A pressure canner is a special sealed pot that both seals the jars and heats the contents to at least 212 degrees Fahrenheit, which kills the nasty things that could ruin your food and possibly your day. All foods can be canned this way, but vegetables and meat should always canned this way.

It's possible to cook foods at over 212 degrees for 20 minutes or so, then can them in sterilized jars in a boiling water bath, and I'm sure people have had good results doing that. But I'm going to go with the USDA and Ball canning company's Blue Book guide on this.

Whichever method you choose, there is a processing time for each type of food. A chart of food items, canning methods, and processing times can be found here at the National Center for Home Food Preservation. If you're currently frustrated with government policies or you just generally don't believe what the government says, you can also find it on the Ball canning site (I don't work for them) or my book, The Complete Guide to Food Preservation. If you buy my book, you'll also learn how to make cheese, wine, and jerky!

What you do next

I'm going to talk about boiling water bath canning for produce because that's what Jo, Talea, and I did this week. The first steps are the same, though, for both canning methods.

  1. Wash your produce. Don't be afraid to scrub it good with a sponge or scrub brush. If you're working with berries, a strong rinsing will do it. Drain them or dry them.
  2. Sterilize equipment. Boil jars, rims, bands, and other equipment for 20 minutes at a rolling boil. Remove them with something sterile and then don't touch anything (inside of jars, tongs, spoons) that will then touch the uncanned food.
  3. Remove skins. Foods like apple slices, tomatoes, or peaches will taste better if you skin them. If you can use a paring knife or peeler to remove the skins, do that. If it is something delicate like tomatoes or peaches, boil a large pot of water and then dump in the fruit. Remove it 20 seconds later and plunge it into icewater for 2 minutes. The skins should slip off easily.
  4. Cut up your food and pack it. I swear, the hardest part of canning is getting the food into the jars and getting them packed evenly. If you are following a recipe in which the food is added first and a liquid later, cram it in the sterilized jars as tightly as you can. If you are pouring in food and sauce together, pour it right up to the space the recipe tells you to.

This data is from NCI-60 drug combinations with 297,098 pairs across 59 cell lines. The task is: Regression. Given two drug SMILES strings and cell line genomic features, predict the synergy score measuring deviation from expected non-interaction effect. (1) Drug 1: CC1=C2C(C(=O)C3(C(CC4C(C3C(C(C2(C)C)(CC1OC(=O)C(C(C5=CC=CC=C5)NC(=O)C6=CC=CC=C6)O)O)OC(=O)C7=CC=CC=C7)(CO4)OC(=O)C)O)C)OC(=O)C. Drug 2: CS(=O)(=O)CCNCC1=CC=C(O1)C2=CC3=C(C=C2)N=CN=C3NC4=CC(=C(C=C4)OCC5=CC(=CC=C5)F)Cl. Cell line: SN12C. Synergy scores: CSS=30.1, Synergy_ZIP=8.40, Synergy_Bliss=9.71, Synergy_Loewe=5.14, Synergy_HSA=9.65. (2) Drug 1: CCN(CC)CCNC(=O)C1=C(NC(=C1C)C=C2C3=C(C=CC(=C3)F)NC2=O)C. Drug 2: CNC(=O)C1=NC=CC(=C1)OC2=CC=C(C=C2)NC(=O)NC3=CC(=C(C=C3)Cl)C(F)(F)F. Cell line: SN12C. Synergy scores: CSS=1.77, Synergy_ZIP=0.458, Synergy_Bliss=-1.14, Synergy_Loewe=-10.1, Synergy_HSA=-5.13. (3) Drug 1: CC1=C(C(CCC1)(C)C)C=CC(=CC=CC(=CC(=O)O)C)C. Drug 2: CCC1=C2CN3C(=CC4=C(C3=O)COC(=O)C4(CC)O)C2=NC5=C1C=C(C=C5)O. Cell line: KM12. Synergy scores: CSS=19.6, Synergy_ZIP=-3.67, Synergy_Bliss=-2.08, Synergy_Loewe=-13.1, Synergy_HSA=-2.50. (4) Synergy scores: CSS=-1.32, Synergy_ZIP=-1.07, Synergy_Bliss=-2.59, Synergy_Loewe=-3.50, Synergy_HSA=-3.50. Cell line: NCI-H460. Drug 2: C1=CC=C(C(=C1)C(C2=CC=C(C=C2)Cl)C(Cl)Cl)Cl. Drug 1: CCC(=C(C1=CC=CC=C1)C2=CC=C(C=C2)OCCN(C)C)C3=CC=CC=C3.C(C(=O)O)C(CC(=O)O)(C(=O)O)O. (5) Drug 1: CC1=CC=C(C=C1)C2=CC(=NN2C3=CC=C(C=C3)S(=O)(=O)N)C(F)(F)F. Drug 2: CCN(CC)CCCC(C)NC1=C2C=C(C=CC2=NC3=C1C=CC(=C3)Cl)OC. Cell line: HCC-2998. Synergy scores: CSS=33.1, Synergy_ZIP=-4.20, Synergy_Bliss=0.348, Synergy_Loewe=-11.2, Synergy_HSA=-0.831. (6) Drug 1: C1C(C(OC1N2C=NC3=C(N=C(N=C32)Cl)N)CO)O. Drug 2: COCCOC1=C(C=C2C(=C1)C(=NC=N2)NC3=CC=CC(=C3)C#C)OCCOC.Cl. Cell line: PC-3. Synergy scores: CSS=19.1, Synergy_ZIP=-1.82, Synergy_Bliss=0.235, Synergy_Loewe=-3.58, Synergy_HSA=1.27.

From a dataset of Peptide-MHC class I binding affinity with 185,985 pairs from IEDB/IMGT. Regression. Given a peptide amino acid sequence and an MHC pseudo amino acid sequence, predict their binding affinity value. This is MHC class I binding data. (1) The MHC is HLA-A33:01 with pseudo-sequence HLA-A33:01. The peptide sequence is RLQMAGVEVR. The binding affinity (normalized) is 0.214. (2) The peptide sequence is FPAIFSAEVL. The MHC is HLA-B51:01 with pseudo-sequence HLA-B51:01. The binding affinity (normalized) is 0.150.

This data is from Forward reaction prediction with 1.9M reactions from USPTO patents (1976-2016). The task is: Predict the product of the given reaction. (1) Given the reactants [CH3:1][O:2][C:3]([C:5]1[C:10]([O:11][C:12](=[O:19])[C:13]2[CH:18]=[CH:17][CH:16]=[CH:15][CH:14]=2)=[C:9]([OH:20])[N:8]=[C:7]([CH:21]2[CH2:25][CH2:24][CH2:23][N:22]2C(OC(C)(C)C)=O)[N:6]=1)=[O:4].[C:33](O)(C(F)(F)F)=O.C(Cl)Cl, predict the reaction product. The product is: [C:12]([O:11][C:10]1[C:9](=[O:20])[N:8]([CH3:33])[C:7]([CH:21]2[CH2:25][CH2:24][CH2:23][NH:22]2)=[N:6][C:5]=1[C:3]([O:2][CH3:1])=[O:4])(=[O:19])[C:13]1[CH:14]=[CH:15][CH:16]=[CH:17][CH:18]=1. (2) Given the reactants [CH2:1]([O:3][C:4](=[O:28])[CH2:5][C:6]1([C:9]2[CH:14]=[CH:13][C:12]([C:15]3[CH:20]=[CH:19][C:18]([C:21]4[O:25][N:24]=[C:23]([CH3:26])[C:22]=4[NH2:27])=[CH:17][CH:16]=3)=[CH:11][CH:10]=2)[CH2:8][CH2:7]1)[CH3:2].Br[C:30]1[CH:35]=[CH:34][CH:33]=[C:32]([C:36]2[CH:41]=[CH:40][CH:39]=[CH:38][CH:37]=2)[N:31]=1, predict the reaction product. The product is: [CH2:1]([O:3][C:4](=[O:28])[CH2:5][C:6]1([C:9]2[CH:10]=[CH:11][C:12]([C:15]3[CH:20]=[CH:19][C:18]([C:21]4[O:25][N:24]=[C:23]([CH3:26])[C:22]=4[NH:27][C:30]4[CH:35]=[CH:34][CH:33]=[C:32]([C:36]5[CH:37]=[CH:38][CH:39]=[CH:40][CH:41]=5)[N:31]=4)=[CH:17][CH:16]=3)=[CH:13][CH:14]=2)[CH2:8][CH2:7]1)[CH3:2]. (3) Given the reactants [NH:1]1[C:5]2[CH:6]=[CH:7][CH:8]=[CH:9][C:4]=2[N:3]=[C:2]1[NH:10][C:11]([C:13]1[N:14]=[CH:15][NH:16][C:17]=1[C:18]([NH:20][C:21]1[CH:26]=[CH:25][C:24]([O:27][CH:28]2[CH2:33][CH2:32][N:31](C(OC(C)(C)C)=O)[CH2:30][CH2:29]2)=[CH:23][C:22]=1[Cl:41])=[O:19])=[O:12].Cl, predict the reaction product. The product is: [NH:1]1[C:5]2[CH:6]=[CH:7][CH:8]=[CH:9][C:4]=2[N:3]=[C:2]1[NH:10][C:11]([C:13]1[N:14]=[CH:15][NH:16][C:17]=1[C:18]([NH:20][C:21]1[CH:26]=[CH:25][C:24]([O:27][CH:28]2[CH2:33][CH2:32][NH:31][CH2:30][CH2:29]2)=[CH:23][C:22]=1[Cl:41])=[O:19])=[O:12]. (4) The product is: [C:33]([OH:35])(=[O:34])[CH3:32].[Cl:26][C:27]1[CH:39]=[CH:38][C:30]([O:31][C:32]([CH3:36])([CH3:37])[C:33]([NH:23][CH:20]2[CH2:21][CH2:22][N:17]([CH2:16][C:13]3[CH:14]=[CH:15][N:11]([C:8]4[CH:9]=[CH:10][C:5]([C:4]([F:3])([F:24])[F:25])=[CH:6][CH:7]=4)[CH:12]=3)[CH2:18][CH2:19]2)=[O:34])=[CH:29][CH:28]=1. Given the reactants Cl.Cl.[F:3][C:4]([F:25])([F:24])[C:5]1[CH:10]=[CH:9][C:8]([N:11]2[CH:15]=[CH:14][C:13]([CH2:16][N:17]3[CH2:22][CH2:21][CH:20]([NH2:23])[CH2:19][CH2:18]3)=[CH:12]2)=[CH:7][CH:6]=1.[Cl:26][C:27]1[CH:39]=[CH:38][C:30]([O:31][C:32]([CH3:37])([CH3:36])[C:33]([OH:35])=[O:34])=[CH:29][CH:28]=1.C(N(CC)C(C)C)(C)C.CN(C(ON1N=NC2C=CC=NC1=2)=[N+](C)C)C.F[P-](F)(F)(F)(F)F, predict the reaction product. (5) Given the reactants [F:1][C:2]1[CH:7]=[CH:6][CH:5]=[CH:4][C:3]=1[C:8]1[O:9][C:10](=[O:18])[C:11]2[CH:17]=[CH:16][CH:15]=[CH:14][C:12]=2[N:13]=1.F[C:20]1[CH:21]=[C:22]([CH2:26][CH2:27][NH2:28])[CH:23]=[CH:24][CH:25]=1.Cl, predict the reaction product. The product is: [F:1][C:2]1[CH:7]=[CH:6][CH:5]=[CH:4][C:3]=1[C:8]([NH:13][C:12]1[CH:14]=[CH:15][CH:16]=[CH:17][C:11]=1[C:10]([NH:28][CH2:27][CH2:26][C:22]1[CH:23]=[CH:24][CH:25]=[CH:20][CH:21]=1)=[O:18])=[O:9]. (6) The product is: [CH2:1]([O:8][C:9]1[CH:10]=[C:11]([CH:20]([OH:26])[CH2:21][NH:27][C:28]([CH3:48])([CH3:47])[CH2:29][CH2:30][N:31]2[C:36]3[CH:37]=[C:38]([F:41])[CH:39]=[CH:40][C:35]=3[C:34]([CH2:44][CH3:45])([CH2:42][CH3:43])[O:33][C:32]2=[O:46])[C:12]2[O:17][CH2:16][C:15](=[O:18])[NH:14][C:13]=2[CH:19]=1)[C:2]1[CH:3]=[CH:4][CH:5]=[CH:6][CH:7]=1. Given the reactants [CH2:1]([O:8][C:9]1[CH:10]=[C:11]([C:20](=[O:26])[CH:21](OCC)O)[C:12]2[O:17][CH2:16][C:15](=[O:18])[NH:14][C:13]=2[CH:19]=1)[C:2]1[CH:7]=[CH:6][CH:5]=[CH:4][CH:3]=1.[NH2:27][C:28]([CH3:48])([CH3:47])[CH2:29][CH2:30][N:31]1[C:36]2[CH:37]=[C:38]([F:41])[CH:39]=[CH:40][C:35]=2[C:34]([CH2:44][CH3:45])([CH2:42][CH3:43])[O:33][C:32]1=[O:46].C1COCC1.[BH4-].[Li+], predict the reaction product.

5. Get out the bubbles. Those little unsterile air bubbles can spoil food, mess with the space around the seal, and cause the food to become discolored. Run a knife around the edges and into the air bubbles to release them upward.
  6. Screw on the lids. Wipe off the rim of the jar and screw it down hand-tight. "Hand-tight" means something different to me than it does to macho man Joe. Screw the bands down until the threads of the jar are fully engaged, but not too tight. The lids need room to seal. After the bath is done and everything is cooled, you can screw them down some more.
  7. Put them in the water bath.  This part is tricky. Glass jars, especially if they are old, can crack or break under temperature changes. Lower each jar very slowly into the water, or heat them in a sink of hot water before lowering them into the water.
  8. Process them in the bath. Once the water reaches a rolling boil again, start timing the jars according to the recipe.
  9. Cool the jars.  Pull them out of the pot with a jar lifter, used in the proper position, and put them on a draining rack or dish towel to cool. It helps if you haven't had too much wine at this point. Like Jo said, boiling water and wine are not a great combination, but talented chefs can make it work.
  10. Test and store. While your jars cool, you'll probably hear a few pops. This is good. The rubbery seal substance and the contraction of the cooling food will pull the seal down into place. When the jars are cool, press the center of each lid. If it bounces, it didn't seal so you should put it in the refrigerator and use it soon. If it is firmly in place, tighten the band and store it in a cool, dark place until you're ready to eat it.

Try these canning recipes:


Giardiniera


Hot Dill Pickles



Apricot-Ginger Preserves









The Complete Guide to Food Preservation






You can find other canning and preserving recipes in my book, The Complete Guide to Food Preservation: Step-by-step Instructions on How to Freeze, Dry, Can, and Preserve Food

2 comments:

LB,  August 27, 2012 at 9:03 AM  

The church ladies have some fun on week days. Canning debauchery(sp?) and fun make us glad to be alive.
Great post!

Angela Williams Duea August 28, 2012 at 7:50 PM  

LB, that sounds like so much fun. I'd love to hear some of your stories and recipes!